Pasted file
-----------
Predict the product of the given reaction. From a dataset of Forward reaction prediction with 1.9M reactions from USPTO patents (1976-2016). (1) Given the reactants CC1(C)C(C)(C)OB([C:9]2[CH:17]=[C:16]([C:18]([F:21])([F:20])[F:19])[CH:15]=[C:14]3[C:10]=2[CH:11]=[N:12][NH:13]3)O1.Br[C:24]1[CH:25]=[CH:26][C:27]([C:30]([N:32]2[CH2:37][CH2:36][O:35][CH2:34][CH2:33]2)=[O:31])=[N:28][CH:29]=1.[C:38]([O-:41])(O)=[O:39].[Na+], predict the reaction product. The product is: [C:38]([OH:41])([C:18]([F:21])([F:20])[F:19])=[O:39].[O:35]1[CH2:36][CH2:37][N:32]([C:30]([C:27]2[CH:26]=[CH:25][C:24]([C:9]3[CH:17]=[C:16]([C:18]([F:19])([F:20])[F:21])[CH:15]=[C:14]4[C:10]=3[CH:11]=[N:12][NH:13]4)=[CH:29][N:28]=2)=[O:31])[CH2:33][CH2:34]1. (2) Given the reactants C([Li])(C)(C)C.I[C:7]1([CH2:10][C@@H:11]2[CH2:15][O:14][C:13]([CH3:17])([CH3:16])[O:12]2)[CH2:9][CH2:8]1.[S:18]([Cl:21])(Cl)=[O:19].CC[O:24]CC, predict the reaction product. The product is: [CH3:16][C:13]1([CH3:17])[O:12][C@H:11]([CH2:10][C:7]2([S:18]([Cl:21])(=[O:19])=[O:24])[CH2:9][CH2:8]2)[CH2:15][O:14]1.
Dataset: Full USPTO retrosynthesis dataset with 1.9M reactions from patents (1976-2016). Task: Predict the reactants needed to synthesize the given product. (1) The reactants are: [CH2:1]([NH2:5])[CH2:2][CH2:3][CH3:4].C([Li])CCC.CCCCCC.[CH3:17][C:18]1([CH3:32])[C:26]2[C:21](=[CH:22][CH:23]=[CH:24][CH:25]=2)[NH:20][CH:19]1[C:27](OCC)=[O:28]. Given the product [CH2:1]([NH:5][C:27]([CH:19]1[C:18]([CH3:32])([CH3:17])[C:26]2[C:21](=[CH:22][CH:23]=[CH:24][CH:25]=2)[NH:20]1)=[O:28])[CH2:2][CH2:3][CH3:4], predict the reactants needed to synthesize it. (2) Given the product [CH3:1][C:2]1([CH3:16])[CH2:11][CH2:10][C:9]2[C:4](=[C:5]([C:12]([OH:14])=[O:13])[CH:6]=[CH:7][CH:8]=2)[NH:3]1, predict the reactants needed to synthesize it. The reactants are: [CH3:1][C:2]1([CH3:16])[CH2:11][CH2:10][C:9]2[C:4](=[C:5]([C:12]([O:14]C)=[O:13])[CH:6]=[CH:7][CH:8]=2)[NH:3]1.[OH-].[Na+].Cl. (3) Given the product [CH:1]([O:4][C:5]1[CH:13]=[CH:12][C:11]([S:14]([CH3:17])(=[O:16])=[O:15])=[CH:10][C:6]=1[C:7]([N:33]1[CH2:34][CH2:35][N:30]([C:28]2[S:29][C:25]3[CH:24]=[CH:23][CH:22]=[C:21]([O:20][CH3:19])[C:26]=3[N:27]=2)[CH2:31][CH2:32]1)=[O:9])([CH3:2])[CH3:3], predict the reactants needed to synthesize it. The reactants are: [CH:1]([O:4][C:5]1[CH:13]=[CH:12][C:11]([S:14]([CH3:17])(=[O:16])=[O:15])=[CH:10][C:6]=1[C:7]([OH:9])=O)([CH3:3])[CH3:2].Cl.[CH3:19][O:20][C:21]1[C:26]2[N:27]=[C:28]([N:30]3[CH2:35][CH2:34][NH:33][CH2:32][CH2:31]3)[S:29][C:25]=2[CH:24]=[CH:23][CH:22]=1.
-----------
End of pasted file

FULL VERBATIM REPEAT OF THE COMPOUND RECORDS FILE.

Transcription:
Predict the product of the given reaction. From a dataset of Forward reaction prediction with 1.9M reactions from USPTO patents (1976-2016). (1) Given the reactants CC1(C)C(C)(C)OB([C:9]2[CH:17]=[C:16]([C:18]([F:21])([F:20])[F:19])[CH:15]=[C:14]3[C:10]=2[CH:11]=[N:12][NH:13]3)O1.Br[C:24]1[CH:25]=[CH:26][C:27]([C:30]([N:32]2[CH2:37][CH2:36][O:35][CH2:34][CH2:33]2)=[O:31])=[N:28][CH:29]=1.[C:38]([O-:41])(O)=[O:39].[Na+], predict the reaction product. The product is: [C:38]([OH:41])([C:18]([F:21])([F:20])[F:19])=[O:39].[O:35]1[CH2:36][CH2:37][N:32]([C:30]([C:27]2[CH:26]=[CH:25][C:24]([C:9]3[CH:17]=[C:16]([C:18]([F:19])([F:20])[F:21])[CH:15]=[C:14]4[C:10]=3[CH:11]=[N:12][NH:13]4)=[CH:29][N:28]=2)=[O:31])[CH2:33][CH2:34]1. (2) Given the reactants C([Li])(C)(C)C.I[C:7]1([CH2:10][C@@H:11]2[CH2:15][O:14][C:13]([CH3:17])([CH3:16])[O:12]2)[CH2:9][CH2:8]1.[S:18]([Cl:21])(Cl)=[O:19].CC[O:24]CC, predict the reaction product. The product is: [CH3:16][C:13]1([CH3:17])[O:12][C@H:11]([CH2:10][C:7]2([S:18]([Cl:21])(=[O:19])=[O:24])[CH2:9][CH2:8]2)[CH2:15][O:14]1.
Dataset: Full USPTO retrosynthesis dataset with 1.9M reactions from patents (1976-2016). Task: Predict the reactants needed to synthesize the given product. (1) The reactants are: [CH2:1]([NH2:5])[CH2:2][CH2:3][CH3:4].C([Li])CCC.CCCCCC.[CH3:17][C:18]1([CH3:32])[C:26]2[C:21](=[CH:22][CH:23]=[CH:24][CH:25]=2)[NH:20][CH:19]1[C:27](OCC)=[O:28]. Given the product [CH2:1]([NH:5][C:27]([CH:19]1[C:18]([CH3:32])([CH3:17])[C:26]2[C:21](=[CH:22][CH:23]=[CH:24][CH:25]=2)[NH:20]1)=[O:28])[CH2:2][CH2:3][CH3:4], predict the reactants needed to synthesize it. (2) Given the product [CH3:1][C:2]1([CH3:16])[CH2:11][CH2:10][C:9]2[C:4](=[C:5]([C:12]([OH:14])=[O:13])[CH:6]=[CH:7][CH:8]=2)[NH:3]1, predict the reactants needed to synthesize it. The reactants are: [CH3:1][C:2]1([CH3:16])[CH2:11][CH2:10][C:9]2[C:4](=[C:5]([C:12]([O:14]C)=[O:13])[CH:6]=[CH:7][CH:8]=2)[NH:3]1.[OH-].[Na+].Cl. (3) Given the product [CH:1]([O:4][C:5]1[CH:13]=[CH:12][C:11]([S:14]([CH3:17])(=[O:16])=[O:15])=[CH:10][C:6]=1[C:7]([N:33]1[CH2:34][CH2:35][N:30]([C:28]2[S:29][C:25]3[CH:24]=[CH:23][CH:22]=[C:21]([O:20][CH3:19])[C:26]=3[N:27]=2)[CH2:31][CH2:32]1)=[O:9])([CH3:2])[CH3:3], predict the reactants needed to synthesize it. The reactants are: [CH:1]([O:4][C:5]1[CH:13]=[CH:12][C:11]([S:14]([CH3:17])(=[O:16])=[O:15])=[CH:10][C:6]=1[C:7]([OH:9])=O)([CH3:3])[CH3:2].Cl.[CH3:19][O:20][C:21]1[C:26]2[N:27]=[C:28]([N:30]3[CH2:35][CH2:34][NH:33][CH2:32][CH2:31]3)[S:29][C:25]=2[CH:24]=[CH:23][CH:22]=1.